Here, Watson produced evidence from which a jury could find that she was clearly better qualified for the principal position and that therefore the School Board’s proffered reasons for selecting McHand over her were pretextual. Watson presented evidence showing that she had significantly more educational certifications than McHand. More importantly, she also presented evidence as to her substantial amount of relevant work experience, above all almost a decade as assistant principal at WES and several years as a principal in Catahoula Parish. In comparison, McHand, although he had recently received a degree in educational leadership, had less than a decade of teaching experience and no prior experience in any administrative position. Additionally, Watson scored higher in her interview with the interview committee. Given Watson’s long history of experience in administrative positions, especially as both an assistant principal and principal, her larger number of educational certifications of all types, including a certification to serve as a superintendent, and stronger performance before the interview committee, a jury could—not necessarily will—find that no reasonable person could have selected McHand over her in the absence of racial discrimination. Accordingly, summary judgment was inappropriate.
Id. at *4 (footnote omitted).
As callsign Charlie instructed Maverick in the original Top Gun, “The encounter was a victory, but I think that we’ve shown it as an example of what not to do.” (Note to my team, let me know what you feel the need for).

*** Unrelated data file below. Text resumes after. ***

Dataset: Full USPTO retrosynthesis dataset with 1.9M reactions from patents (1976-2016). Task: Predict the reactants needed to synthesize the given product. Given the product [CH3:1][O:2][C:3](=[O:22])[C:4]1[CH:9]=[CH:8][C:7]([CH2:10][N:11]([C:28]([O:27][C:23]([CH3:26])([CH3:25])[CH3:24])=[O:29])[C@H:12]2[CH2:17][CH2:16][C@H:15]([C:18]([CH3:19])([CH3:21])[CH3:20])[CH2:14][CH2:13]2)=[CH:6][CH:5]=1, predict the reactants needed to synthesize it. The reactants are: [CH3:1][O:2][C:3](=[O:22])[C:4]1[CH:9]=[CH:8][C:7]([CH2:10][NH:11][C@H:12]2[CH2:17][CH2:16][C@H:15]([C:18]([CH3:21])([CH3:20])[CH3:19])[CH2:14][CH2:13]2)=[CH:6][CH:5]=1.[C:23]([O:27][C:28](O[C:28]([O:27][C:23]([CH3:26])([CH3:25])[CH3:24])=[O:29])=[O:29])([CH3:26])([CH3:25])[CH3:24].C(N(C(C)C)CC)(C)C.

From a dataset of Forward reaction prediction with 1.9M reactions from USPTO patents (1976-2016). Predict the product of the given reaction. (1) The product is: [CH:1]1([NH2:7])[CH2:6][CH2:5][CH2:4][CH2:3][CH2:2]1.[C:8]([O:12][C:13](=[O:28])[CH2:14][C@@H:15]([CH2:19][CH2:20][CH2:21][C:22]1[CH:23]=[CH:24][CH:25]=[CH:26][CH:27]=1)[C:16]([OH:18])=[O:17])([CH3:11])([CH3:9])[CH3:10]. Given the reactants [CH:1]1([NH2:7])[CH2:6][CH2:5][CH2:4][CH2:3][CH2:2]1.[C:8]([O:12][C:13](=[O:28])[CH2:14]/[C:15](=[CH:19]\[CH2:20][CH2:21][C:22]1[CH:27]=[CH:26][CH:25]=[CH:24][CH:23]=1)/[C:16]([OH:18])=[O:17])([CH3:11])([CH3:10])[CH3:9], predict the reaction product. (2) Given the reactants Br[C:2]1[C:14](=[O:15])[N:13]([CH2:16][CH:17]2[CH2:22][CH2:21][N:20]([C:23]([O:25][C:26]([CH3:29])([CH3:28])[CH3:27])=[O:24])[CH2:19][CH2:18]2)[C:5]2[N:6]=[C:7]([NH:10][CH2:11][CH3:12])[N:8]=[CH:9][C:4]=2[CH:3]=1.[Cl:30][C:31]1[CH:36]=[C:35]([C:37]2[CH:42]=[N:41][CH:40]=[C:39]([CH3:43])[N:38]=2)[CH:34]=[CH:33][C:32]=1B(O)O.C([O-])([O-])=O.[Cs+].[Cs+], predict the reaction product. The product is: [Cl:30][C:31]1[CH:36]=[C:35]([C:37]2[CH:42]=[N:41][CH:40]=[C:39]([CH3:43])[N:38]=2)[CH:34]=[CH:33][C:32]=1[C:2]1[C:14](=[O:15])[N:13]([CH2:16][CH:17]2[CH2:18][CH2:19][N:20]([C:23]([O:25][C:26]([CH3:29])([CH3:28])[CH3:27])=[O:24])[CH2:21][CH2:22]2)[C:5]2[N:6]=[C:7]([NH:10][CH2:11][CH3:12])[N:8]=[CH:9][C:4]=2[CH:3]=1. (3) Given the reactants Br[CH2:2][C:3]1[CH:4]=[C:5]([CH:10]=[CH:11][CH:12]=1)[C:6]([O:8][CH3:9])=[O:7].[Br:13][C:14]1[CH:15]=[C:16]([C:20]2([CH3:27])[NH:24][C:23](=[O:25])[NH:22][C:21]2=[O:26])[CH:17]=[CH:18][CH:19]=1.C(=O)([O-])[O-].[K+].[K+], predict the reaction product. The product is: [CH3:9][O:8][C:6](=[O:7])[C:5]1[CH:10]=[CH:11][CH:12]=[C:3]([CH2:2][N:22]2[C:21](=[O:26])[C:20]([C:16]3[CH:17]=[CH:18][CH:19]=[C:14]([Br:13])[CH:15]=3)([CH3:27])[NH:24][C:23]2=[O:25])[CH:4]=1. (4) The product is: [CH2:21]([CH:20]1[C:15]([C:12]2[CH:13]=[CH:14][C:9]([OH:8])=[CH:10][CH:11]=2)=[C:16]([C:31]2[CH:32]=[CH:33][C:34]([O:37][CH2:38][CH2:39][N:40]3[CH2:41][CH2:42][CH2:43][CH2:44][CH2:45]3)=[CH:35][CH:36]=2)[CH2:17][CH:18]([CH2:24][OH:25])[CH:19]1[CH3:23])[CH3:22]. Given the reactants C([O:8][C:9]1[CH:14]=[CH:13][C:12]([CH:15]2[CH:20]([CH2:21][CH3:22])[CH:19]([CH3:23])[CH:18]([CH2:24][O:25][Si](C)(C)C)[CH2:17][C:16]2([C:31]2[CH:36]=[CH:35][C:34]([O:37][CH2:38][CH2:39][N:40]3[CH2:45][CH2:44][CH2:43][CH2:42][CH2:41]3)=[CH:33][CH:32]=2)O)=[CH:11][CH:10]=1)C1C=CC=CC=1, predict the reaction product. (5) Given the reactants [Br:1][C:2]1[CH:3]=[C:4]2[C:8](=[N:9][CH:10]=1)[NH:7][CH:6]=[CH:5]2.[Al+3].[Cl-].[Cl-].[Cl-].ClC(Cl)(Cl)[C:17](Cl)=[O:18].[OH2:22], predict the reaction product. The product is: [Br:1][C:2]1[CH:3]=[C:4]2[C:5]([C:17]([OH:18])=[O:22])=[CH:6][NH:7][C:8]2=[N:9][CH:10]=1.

Unfortunately, Watson is not in the clear. She still must prove her case to a jury. The employer has the option of flat out telling the jury that it was not because of her race, but rather factors associated with her older age. While this would be an admission of age discrimination (which might factor into future cases), because Watson did not timely file an age discrimination charge with the EEOC and a claim in court, she would lose if the jury believes that the real reason was age discrimination.
Best Lawyer Blogs On Point:
· There Must Be An Open Position To Prove Failure To Promote Case Under Title VII
· My Company Doesn’t Allow Women To Be Promoted!
· Gender Discrimination: A Failure To Promote Case Hits $500k Verdict
· How Do You Prove An Unlawful Failure To Hire Claim?
· How Do I Prove A Failure Hire Case?
· What Constitutes Direct Evidence of Age Discrimination?
· Employment Discrimination Question: What Is Pretext?
Who is the biggest employee’s rights firm?
Spitz, The Employee’s Law Firm is one of the nation’s largest law firms dedicated to and focusing exclusively on employee’s rights, including suing employers for employment discrimination, harassment, and wrongful termination based on race, national origin, gender, age, religion and disability. Don’t leave your employment claims to chance. If you are in need of an employment lawyer, then it would be best to call the right attorney to schedule a free and confidential consultation. (Read: What is the Spitz No Fee Guarantee?; Why Having Skilled Employment Attorneys Is Critical; Employment Law: Avoid Hiring The Wrong Attorney). Call our lawyers in Ohio, Michigan, North Carolina, and Kentucky to get help now. Spitz, The Employee’s Law Firm and its experienced attorneys are dedicated to protecting employees’ rights and solving employment disputes.
This employment law website is an advertisement. The race and age discrimination information presented on this wrongful termination and failure to promote web page and at this employee’s workplace rights website are for informational purposes only and not for the purpose of providing legal advice. To get answers to any particular questions, it would be best for you to contact our top attorneys to obtain direct and specific advice. Use and access to this employment law website or any of the links contained within the site do not create an attorney-client relationship. The legal opinions expressed at or through this site are the opinions of the individual lawyer and may not reflect the opinions of The Spitz Law Firm, Brian Spitz, or any individual attorney.